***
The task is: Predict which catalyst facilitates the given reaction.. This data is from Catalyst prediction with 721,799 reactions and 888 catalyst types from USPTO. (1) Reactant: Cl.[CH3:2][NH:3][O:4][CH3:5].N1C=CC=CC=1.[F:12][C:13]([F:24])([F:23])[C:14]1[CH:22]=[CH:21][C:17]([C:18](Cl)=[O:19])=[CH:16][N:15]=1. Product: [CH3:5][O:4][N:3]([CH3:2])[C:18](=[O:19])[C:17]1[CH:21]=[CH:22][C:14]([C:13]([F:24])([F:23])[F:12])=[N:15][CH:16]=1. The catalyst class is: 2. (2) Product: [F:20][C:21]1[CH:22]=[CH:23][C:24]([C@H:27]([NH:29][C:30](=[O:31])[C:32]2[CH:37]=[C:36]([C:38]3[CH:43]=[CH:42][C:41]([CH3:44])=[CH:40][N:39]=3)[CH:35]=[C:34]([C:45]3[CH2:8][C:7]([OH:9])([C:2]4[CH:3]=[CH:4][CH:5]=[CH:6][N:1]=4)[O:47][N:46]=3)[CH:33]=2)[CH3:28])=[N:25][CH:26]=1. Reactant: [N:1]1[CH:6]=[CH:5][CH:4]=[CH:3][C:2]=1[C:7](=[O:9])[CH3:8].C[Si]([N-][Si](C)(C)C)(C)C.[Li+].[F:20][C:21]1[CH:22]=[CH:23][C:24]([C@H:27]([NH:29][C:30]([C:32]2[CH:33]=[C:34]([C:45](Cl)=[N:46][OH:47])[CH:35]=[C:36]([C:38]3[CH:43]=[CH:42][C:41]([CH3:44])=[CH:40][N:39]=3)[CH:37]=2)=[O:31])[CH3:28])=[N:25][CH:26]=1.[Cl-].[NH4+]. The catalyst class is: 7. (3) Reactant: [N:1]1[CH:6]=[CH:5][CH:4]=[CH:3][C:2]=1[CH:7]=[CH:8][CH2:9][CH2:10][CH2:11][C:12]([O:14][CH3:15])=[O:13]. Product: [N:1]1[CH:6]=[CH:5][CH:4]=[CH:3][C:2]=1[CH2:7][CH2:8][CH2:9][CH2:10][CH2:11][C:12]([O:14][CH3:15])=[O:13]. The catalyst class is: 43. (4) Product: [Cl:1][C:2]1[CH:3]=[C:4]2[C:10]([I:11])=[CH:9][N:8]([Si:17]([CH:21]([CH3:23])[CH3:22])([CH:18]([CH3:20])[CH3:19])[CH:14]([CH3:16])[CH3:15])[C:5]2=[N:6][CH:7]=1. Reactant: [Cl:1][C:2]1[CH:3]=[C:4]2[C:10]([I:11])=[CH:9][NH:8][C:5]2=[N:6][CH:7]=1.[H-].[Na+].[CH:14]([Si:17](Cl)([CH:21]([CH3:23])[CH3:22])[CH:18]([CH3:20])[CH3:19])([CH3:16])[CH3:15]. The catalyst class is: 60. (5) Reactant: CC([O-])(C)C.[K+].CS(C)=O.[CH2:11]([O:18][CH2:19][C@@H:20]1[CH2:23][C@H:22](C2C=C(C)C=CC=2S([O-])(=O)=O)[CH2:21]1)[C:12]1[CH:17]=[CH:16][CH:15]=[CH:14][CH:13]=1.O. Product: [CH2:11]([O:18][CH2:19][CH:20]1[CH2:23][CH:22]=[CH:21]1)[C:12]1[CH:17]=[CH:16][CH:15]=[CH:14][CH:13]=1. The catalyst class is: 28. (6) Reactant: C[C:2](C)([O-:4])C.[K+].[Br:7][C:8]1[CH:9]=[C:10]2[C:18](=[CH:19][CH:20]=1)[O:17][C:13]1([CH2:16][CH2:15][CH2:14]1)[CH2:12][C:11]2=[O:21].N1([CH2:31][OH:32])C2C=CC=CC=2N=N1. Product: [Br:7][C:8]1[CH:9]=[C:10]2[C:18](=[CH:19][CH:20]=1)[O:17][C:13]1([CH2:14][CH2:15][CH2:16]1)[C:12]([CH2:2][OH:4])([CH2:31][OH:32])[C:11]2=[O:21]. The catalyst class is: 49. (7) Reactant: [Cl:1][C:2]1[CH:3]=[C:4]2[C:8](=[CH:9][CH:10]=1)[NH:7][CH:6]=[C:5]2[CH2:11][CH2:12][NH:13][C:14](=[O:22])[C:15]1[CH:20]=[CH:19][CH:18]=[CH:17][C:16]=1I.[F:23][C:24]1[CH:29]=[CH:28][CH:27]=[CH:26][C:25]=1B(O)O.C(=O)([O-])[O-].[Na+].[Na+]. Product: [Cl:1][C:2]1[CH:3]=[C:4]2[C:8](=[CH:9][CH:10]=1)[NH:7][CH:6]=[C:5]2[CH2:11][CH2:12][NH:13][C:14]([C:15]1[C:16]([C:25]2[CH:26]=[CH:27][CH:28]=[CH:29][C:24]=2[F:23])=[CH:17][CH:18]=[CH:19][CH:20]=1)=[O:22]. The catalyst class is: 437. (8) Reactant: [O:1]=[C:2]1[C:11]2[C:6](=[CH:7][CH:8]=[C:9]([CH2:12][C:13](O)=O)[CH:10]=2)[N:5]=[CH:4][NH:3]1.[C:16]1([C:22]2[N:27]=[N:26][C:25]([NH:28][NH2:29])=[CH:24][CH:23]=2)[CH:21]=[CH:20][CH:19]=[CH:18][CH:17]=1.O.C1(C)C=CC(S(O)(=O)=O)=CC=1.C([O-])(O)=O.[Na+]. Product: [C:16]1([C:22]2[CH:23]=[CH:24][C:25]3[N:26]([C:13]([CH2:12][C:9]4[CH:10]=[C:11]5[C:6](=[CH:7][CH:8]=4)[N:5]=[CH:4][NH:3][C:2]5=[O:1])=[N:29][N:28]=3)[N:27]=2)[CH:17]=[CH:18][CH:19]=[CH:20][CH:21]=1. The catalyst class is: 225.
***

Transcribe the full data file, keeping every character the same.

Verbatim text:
The task is: Predict which catalyst facilitates the given reaction.. This data is from Catalyst prediction with 721,799 reactions and 888 catalyst types from USPTO. (1) Reactant: Cl.[CH3:2][NH:3][O:4][CH3:5].N1C=CC=CC=1.[F:12][C:13]([F:24])([F:23])[C:14]1[CH:22]=[CH:21][C:17]([C:18](Cl)=[O:19])=[CH:16][N:15]=1. Product: [CH3:5][O:4][N:3]([CH3:2])[C:18](=[O:19])[C:17]1[CH:21]=[CH:22][C:14]([C:13]([F:24])([F:23])[F:12])=[N:15][CH:16]=1. The catalyst class is: 2. (2) Product: [F:20][C:21]1[CH:22]=[CH:23][C:24]([C@H:27]([NH:29][C:30](=[O:31])[C:32]2[CH:37]=[C:36]([C:38]3[CH:43]=[CH:42][C:41]([CH3:44])=[CH:40][N:39]=3)[CH:35]=[C:34]([C:45]3[CH2:8][C:7]([OH:9])([C:2]4[CH:3]=[CH:4][CH:5]=[CH:6][N:1]=4)[O:47][N:46]=3)[CH:33]=2)[CH3:28])=[N:25][CH:26]=1. Reactant: [N:1]1[CH:6]=[CH:5][CH:4]=[CH:3][C:2]=1[C:7](=[O:9])[CH3:8].C[Si]([N-][Si](C)(C)C)(C)C.[Li+].[F:20][C:21]1[CH:22]=[CH:23][C:24]([C@H:27]([NH:29][C:30]([C:32]2[CH:33]=[C:34]([C:45](Cl)=[N:46][OH:47])[CH:35]=[C:36]([C:38]3[CH:43]=[CH:42][C:41]([CH3:44])=[CH:40][N:39]=3)[CH:37]=2)=[O:31])[CH3:28])=[N:25][CH:26]=1.[Cl-].[NH4+]. The catalyst class is: 7. (3) Reactant: [N:1]1[CH:6]=[CH:5][CH:4]=[CH:3][C:2]=1[CH:7]=[CH:8][CH2:9][CH2:10][CH2:11][C:12]([O:14][CH3:15])=[O:13]. Product: [N:1]1[CH:6]=[CH:5][CH:4]=[CH:3][C:2]=1[CH2:7][CH2:8][CH2:9][CH2:10][CH2:11][C:12]([O:14][CH3:15])=[O:13]. The catalyst class is: 43. (4) Product: [Cl:1][C:2]1[CH:3]=[C:4]2[C:10]([I:11])=[CH:9][N:8]([Si:17]([CH:21]([CH3:23])[CH3:22])([CH:18]([CH3:20])[CH3:19])[CH:14]([CH3:16])[CH3:15])[C:5]2=[N:6][CH:7]=1. Reactant: [Cl:1][C:2]1[CH:3]=[C:4]2[C:10]([I:11])=[CH:9][NH:8][C:5]2=[N:6][CH:7]=1.[H-].[Na+].[CH:14]([Si:17](Cl)([CH:21]([CH3:23])[CH3:22])[CH:18]([CH3:20])[CH3:19])([CH3:16])[CH3:15]. The catalyst class is: 60. (5) Reactant: CC([O-])(C)C.[K+].CS(C)=O.[CH2:11]([O:18][CH2:19][C@@H:20]1[CH2:23][C@H:22](C2C=C(C)C=CC=2S([O-])(=O)=O)[CH2:21]1)[C:12]1[CH:17]=[CH:16][CH:15]=[CH:14][CH:13]=1.O. Product: [CH2:11]([O:18][CH2:19][CH:20]1[CH2:23][CH:22]=[CH:21]1)[C:12]1[CH:17]=[CH:16][CH:15]=[CH:14][CH:13]=1. The catalyst class is: 28. (6) Reactant: C[C:2](C)([O-:4])C.[K+].[Br:7][C:8]1[CH:9]=[C:10]2[C:18](=[CH:19][CH:20]=1)[O:17][C:13]1([CH2:16][CH2:15][CH2:14]1)[CH2:12][C:11]2=[O:21].N1([CH2:31][OH:32])C2C=CC=CC=2N=N1. Product: [Br:7][C:8]1[CH:9]=[C:10]2[C:18](=[CH:19][CH:20]=1)[O:17][C:13]1([CH2:14][CH2:15][CH2:16]1)[C:12]([CH2:2][OH:4])([CH2:31][OH:32])[C:11]2=[O:21]. The catalyst class is: 49. (7) Reactant: [Cl:1][C:2]1[CH:3]=[C:4]2[C:8](=[CH:9][CH:10]=1)[NH:7][CH:6]=[C:5]2[CH2:11][CH2:12][NH:13][C:14](=[O:22])[C:15]1[CH:20]=[CH:19][CH:18]=[CH:17][C:16]=1I.[F:23][C:24]1[CH:29]=[CH:28][CH:27]=[CH:26][C:25]=1B(O)O.C(=O)([O-])[O-].[Na+].[Na+]. Product: [Cl:1][C:2]1[CH:3]=[C:4]2[C:8](=[CH:9][CH:10]=1)[NH:7][CH:6]=[C:5]2[CH2:11][CH2:12][NH:13][C:14]([C:15]1[C:16]([C:25]2[CH:26]=[CH:27][CH:28]=[CH:29][C:24]=2[F:23])=[CH:17][CH:18]=[CH:19][CH:20]=1)=[O:22]. The catalyst class is: 437. (8) Reactant: [O:1]=[C:2]1[C:11]2[C:6](=[CH:7][CH:8]=[C:9]([CH2:12][C:13](O)=O)[CH:10]=2)[N:5]=[CH:4][NH:3]1.[C:16]1([C:22]2[N:27]=[N:26][C:25]([NH:28][NH2:29])=[CH:24][CH:23]=2)[CH:21]=[CH:20][CH:19]=[CH:18][CH:17]=1.O.C1(C)C=CC(S(O)(=O)=O)=CC=1.C([O-])(O)=O.[Na+]. Product: [C:16]1([C:22]2[CH:23]=[CH:24][C:25]3[N:26]([C:13]([CH2:12][C:9]4[CH:10]=[C:11]5[C:6](=[CH:7][CH:8]=4)[N:5]=[CH:4][NH:3][C:2]5=[O:1])=[N:29][N:28]=3)[N:27]=2)[CH:17]=[CH:18][CH:19]=[CH:20][CH:21]=1. The catalyst class is: 225.